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For this reason, upon the second day of the Saturnalian festival, the famous Onesicrates invited certain persons, the best skilled in music, to a banquet; by name Soterichus [p. 104] of Alexandria, and Lysias, one of those to whom he gave a yearly pension. After all had done and the table was cleared,—To dive, said he, most worthy friends, into the nature and reason of the human voice is not an argument proper for this merry meeting, as being a subject that requires a more sober scrutiny. But because our chiefest grammarians define the voice to be a percussion of the air made sensible to the ear, and for that we were yesterday discoursing of Grammar,—which is an art that can give the voice form and shape by means of letters, and store it up in the memory as a magazine,—let us consider what is the next science to this which may be said to relate to the voice. In my opinion, it must be music. For it is one of the chiefest and most religious duties belonging to man, to celebrate the praise of the Gods, who gave to him alone the most excelling advantage of articulate discourse, as Homer has observed in the following verses:—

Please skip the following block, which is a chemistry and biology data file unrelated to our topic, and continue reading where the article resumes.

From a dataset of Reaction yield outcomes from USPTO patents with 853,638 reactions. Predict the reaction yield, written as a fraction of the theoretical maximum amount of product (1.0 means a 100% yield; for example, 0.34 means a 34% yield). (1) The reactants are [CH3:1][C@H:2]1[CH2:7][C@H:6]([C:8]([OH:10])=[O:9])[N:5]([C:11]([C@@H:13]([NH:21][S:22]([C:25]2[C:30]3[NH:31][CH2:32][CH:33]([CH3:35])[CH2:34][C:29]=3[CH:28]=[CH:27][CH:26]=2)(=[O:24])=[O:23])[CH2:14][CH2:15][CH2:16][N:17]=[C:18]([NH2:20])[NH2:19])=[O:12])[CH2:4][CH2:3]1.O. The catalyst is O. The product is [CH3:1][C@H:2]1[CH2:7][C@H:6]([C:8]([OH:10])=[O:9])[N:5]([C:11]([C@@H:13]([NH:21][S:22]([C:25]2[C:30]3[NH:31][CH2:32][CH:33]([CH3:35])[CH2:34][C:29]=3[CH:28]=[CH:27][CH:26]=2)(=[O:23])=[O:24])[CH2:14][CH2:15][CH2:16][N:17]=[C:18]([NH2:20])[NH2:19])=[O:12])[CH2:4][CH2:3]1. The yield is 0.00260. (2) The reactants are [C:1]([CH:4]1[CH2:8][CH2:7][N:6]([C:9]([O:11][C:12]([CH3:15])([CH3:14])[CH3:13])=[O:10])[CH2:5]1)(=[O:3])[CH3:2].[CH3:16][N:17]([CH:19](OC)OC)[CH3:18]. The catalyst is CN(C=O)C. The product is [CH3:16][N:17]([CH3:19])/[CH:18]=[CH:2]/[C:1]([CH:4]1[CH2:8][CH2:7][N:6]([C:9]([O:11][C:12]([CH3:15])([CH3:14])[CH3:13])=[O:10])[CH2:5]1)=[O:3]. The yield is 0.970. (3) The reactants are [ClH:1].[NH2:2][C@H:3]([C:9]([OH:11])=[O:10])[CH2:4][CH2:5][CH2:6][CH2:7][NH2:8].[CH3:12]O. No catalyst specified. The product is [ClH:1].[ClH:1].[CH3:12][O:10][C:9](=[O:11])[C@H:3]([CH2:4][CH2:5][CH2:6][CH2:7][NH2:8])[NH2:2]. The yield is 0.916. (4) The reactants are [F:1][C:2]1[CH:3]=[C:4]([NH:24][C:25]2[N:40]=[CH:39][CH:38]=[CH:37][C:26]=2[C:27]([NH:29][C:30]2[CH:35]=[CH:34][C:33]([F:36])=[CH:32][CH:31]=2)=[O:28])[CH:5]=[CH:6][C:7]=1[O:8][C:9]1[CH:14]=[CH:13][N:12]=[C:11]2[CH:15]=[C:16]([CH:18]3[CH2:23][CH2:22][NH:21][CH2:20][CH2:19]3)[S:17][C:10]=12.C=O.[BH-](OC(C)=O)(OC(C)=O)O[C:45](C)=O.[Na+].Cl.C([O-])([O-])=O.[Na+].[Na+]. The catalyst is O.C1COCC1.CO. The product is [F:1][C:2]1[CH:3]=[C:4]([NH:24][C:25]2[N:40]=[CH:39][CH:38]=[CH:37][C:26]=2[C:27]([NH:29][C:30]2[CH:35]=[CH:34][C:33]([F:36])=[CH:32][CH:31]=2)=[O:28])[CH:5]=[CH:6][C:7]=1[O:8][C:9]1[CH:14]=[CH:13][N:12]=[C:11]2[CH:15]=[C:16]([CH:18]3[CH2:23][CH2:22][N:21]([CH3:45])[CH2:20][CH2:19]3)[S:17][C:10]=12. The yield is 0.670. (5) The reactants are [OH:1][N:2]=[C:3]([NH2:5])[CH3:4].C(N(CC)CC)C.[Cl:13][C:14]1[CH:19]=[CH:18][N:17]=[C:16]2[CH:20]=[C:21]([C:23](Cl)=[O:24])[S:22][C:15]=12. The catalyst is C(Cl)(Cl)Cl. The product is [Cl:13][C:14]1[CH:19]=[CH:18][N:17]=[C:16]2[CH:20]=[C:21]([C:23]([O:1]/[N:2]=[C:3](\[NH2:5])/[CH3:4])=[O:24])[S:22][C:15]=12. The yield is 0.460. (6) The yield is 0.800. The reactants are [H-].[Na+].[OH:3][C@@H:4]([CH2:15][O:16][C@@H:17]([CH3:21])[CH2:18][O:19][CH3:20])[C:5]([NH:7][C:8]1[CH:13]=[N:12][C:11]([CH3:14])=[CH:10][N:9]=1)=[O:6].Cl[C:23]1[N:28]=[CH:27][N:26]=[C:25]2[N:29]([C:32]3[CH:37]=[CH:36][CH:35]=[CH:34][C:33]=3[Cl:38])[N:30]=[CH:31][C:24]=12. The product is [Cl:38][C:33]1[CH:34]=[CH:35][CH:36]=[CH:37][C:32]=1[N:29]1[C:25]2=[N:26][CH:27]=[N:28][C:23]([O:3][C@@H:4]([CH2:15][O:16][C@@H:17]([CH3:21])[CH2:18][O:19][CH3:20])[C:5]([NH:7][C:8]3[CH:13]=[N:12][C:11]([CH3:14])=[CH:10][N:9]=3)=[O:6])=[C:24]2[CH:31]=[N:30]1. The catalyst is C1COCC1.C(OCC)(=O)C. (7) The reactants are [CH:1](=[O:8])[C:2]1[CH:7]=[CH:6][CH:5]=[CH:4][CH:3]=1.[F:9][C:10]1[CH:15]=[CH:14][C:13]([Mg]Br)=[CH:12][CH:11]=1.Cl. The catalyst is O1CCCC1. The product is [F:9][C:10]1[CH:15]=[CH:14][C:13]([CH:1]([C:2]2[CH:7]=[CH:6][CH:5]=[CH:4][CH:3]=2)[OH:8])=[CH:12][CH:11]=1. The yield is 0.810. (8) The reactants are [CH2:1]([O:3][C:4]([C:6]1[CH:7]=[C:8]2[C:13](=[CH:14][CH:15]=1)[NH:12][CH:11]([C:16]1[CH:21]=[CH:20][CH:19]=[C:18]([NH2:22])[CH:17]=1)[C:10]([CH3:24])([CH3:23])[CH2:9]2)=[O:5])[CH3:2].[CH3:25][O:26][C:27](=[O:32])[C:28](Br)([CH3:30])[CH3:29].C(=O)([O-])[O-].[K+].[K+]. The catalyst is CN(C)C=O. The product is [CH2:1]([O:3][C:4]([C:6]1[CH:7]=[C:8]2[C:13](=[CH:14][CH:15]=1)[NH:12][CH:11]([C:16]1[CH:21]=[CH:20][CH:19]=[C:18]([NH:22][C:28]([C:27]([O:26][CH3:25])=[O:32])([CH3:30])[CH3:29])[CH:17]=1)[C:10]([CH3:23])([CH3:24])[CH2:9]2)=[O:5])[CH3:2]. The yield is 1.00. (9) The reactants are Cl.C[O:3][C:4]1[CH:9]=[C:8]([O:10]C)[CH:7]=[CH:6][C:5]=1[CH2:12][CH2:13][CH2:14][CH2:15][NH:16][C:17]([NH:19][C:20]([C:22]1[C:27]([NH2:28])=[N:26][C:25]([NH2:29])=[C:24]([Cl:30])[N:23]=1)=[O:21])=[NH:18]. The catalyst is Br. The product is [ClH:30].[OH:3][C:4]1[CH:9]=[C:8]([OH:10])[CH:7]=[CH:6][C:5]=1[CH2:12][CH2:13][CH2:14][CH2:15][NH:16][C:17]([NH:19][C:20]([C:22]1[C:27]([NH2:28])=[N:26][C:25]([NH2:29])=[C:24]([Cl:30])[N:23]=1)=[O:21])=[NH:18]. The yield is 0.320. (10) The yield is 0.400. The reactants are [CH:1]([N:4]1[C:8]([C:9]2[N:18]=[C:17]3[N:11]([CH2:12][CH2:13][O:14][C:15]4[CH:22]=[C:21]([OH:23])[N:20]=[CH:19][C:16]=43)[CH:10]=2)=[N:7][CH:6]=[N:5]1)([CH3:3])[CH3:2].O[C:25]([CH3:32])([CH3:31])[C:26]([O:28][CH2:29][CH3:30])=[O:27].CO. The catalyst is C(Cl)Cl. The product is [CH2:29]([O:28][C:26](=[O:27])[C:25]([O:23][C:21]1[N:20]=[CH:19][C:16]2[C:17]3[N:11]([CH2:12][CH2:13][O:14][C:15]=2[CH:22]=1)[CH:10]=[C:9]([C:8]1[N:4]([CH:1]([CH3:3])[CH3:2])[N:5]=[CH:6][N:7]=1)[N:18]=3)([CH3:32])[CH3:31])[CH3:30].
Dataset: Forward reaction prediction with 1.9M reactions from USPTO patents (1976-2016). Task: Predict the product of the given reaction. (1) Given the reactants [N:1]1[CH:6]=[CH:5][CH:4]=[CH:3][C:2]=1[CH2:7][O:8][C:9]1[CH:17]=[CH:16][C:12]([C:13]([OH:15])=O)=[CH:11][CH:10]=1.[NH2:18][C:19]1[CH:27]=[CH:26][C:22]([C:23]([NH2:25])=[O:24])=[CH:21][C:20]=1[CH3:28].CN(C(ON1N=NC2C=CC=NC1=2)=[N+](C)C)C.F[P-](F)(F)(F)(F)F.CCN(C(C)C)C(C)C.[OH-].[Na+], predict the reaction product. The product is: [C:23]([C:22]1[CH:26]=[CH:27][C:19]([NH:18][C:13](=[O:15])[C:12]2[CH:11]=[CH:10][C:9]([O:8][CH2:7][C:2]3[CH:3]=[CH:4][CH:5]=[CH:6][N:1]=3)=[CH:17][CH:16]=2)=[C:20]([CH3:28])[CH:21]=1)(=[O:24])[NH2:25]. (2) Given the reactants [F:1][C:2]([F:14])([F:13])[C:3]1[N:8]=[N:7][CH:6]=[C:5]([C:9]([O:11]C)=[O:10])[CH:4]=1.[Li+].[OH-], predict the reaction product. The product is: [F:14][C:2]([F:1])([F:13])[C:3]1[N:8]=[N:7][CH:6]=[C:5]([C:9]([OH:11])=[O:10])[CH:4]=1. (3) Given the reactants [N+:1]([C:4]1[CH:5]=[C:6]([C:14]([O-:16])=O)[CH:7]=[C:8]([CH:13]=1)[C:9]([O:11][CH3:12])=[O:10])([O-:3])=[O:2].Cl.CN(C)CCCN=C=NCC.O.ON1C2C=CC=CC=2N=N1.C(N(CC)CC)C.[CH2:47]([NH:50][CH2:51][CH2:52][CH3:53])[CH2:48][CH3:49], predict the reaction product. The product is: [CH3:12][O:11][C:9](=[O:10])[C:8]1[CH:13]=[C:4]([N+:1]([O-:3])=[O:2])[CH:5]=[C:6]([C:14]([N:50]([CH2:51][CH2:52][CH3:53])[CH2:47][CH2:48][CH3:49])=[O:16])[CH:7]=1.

With sacred hymns and songs that sweetly please,
The Grecian youth all day the Gods appease;
Their lofty paeans bright Apollo hears,
And still the charming sounds delight his ears.

Now then, you that are of the grand musical chorus, tell your friends, who was the first that brought music into use; what time has added for the advantage of the science; who have been the most famous of its professors; and lastly, for what and how far it may be beneficial to mankind.

1 Il. I. 472.

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